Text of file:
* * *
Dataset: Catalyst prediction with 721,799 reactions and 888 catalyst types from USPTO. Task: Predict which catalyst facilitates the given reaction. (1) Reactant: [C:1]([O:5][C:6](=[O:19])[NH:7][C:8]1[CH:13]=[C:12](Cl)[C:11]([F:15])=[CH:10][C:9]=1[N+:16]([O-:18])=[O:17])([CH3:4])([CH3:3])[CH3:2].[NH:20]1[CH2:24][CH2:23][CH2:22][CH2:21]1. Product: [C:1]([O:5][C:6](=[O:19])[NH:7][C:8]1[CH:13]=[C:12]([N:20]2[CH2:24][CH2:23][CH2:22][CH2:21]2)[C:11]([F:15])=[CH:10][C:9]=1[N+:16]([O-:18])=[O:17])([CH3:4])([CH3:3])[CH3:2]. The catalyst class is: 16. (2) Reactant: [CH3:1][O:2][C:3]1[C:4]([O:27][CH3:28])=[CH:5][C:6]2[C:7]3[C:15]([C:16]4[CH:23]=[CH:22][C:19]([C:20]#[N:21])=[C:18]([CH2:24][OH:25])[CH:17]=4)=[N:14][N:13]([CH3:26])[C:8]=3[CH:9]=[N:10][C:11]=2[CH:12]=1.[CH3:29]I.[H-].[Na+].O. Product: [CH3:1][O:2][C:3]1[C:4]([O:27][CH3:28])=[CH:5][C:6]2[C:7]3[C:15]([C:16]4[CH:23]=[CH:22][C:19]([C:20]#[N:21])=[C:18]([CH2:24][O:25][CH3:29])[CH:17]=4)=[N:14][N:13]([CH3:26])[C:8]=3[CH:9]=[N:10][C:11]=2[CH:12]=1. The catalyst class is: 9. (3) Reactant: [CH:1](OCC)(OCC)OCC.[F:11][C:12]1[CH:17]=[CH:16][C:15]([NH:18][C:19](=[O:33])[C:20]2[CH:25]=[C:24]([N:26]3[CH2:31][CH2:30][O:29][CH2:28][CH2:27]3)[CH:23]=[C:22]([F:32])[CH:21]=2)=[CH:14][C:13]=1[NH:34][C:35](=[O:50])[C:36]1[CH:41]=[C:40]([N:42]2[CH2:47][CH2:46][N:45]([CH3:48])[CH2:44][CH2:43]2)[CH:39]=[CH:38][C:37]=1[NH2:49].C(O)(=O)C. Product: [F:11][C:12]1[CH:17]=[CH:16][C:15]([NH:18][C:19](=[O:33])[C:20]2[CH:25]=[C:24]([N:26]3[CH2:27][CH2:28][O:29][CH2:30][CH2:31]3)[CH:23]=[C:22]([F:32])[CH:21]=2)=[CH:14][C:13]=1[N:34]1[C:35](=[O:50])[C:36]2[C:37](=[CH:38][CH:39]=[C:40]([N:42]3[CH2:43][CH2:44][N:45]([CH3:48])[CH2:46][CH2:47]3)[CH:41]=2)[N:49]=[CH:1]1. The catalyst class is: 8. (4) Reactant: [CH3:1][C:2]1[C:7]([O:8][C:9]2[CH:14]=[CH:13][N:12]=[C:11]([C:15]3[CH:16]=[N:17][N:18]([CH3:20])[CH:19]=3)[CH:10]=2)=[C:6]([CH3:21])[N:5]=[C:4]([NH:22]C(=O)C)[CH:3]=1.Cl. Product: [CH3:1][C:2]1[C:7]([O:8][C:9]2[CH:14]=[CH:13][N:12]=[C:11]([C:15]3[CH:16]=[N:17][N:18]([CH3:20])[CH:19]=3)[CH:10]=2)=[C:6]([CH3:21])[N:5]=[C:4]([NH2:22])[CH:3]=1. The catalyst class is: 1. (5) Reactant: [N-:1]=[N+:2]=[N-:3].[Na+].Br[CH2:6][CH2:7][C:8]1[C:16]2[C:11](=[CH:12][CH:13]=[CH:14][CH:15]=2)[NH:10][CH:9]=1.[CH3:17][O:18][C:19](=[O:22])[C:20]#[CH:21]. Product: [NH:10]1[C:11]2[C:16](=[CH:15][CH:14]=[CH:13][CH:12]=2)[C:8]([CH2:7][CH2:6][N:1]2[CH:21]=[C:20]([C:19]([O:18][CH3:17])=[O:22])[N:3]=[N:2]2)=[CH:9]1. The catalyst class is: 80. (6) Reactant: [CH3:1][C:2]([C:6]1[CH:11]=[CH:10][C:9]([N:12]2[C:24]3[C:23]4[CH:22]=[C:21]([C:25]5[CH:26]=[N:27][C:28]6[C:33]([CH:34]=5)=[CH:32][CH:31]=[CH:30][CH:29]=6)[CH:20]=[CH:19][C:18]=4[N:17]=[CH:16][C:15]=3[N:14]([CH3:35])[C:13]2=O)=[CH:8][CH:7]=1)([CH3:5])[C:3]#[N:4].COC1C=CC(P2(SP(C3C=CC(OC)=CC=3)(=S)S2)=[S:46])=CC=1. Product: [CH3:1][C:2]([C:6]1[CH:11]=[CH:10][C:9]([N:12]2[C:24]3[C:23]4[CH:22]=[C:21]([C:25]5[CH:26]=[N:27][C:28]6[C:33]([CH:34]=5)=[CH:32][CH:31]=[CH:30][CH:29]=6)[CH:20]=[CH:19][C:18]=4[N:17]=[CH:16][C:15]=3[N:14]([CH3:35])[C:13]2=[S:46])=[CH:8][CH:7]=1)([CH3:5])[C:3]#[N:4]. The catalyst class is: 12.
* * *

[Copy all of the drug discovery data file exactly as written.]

Dataset: Catalyst prediction with 721,799 reactions and 888 catalyst types from USPTO. Task: Predict which catalyst facilitates the given reaction. (1) Reactant: [C:1]([O:5][C:6](=[O:19])[NH:7][C:8]1[CH:13]=[C:12](Cl)[C:11]([F:15])=[CH:10][C:9]=1[N+:16]([O-:18])=[O:17])([CH3:4])([CH3:3])[CH3:2].[NH:20]1[CH2:24][CH2:23][CH2:22][CH2:21]1. Product: [C:1]([O:5][C:6](=[O:19])[NH:7][C:8]1[CH:13]=[C:12]([N:20]2[CH2:24][CH2:23][CH2:22][CH2:21]2)[C:11]([F:15])=[CH:10][C:9]=1[N+:16]([O-:18])=[O:17])([CH3:4])([CH3:3])[CH3:2]. The catalyst class is: 16. (2) Reactant: [CH3:1][O:2][C:3]1[C:4]([O:27][CH3:28])=[CH:5][C:6]2[C:7]3[C:15]([C:16]4[CH:23]=[CH:22][C:19]([C:20]#[N:21])=[C:18]([CH2:24][OH:25])[CH:17]=4)=[N:14][N:13]([CH3:26])[C:8]=3[CH:9]=[N:10][C:11]=2[CH:12]=1.[CH3:29]I.[H-].[Na+].O. Product: [CH3:1][O:2][C:3]1[C:4]([O:27][CH3:28])=[CH:5][C:6]2[C:7]3[C:15]([C:16]4[CH:23]=[CH:22][C:19]([C:20]#[N:21])=[C:18]([CH2:24][O:25][CH3:29])[CH:17]=4)=[N:14][N:13]([CH3:26])[C:8]=3[CH:9]=[N:10][C:11]=2[CH:12]=1. The catalyst class is: 9. (3) Reactant: [CH:1](OCC)(OCC)OCC.[F:11][C:12]1[CH:17]=[CH:16][C:15]([NH:18][C:19](=[O:33])[C:20]2[CH:25]=[C:24]([N:26]3[CH2:31][CH2:30][O:29][CH2:28][CH2:27]3)[CH:23]=[C:22]([F:32])[CH:21]=2)=[CH:14][C:13]=1[NH:34][C:35](=[O:50])[C:36]1[CH:41]=[C:40]([N:42]2[CH2:47][CH2:46][N:45]([CH3:48])[CH2:44][CH2:43]2)[CH:39]=[CH:38][C:37]=1[NH2:49].C(O)(=O)C. Product: [F:11][C:12]1[CH:17]=[CH:16][C:15]([NH:18][C:19](=[O:33])[C:20]2[CH:25]=[C:24]([N:26]3[CH2:27][CH2:28][O:29][CH2:30][CH2:31]3)[CH:23]=[C:22]([F:32])[CH:21]=2)=[CH:14][C:13]=1[N:34]1[C:35](=[O:50])[C:36]2[C:37](=[CH:38][CH:39]=[C:40]([N:42]3[CH2:43][CH2:44][N:45]([CH3:48])[CH2:46][CH2:47]3)[CH:41]=2)[N:49]=[CH:1]1. The catalyst class is: 8. (4) Reactant: [CH3:1][C:2]1[C:7]([O:8][C:9]2[CH:14]=[CH:13][N:12]=[C:11]([C:15]3[CH:16]=[N:17][N:18]([CH3:20])[CH:19]=3)[CH:10]=2)=[C:6]([CH3:21])[N:5]=[C:4]([NH:22]C(=O)C)[CH:3]=1.Cl. Product: [CH3:1][C:2]1[C:7]([O:8][C:9]2[CH:14]=[CH:13][N:12]=[C:11]([C:15]3[CH:16]=[N:17][N:18]([CH3:20])[CH:19]=3)[CH:10]=2)=[C:6]([CH3:21])[N:5]=[C:4]([NH2:22])[CH:3]=1. The catalyst class is: 1. (5) Reactant: [N-:1]=[N+:2]=[N-:3].[Na+].Br[CH2:6][CH2:7][C:8]1[C:16]2[C:11](=[CH:12][CH:13]=[CH:14][CH:15]=2)[NH:10][CH:9]=1.[CH3:17][O:18][C:19](=[O:22])[C:20]#[CH:21]. Product: [NH:10]1[C:11]2[C:16](=[CH:15][CH:14]=[CH:13][CH:12]=2)[C:8]([CH2:7][CH2:6][N:1]2[CH:21]=[C:20]([C:19]([O:18][CH3:17])=[O:22])[N:3]=[N:2]2)=[CH:9]1. The catalyst class is: 80. (6) Reactant: [CH3:1][C:2]([C:6]1[CH:11]=[CH:10][C:9]([N:12]2[C:24]3[C:23]4[CH:22]=[C:21]([C:25]5[CH:26]=[N:27][C:28]6[C:33]([CH:34]=5)=[CH:32][CH:31]=[CH:30][CH:29]=6)[CH:20]=[CH:19][C:18]=4[N:17]=[CH:16][C:15]=3[N:14]([CH3:35])[C:13]2=O)=[CH:8][CH:7]=1)([CH3:5])[C:3]#[N:4].COC1C=CC(P2(SP(C3C=CC(OC)=CC=3)(=S)S2)=[S:46])=CC=1. Product: [CH3:1][C:2]([C:6]1[CH:11]=[CH:10][C:9]([N:12]2[C:24]3[C:23]4[CH:22]=[C:21]([C:25]5[CH:26]=[N:27][C:28]6[C:33]([CH:34]=5)=[CH:32][CH:31]=[CH:30][CH:29]=6)[CH:20]=[CH:19][C:18]=4[N:17]=[CH:16][C:15]=3[N:14]([CH3:35])[C:13]2=[S:46])=[CH:8][CH:7]=1)([CH3:5])[C:3]#[N:4]. The catalyst class is: 12.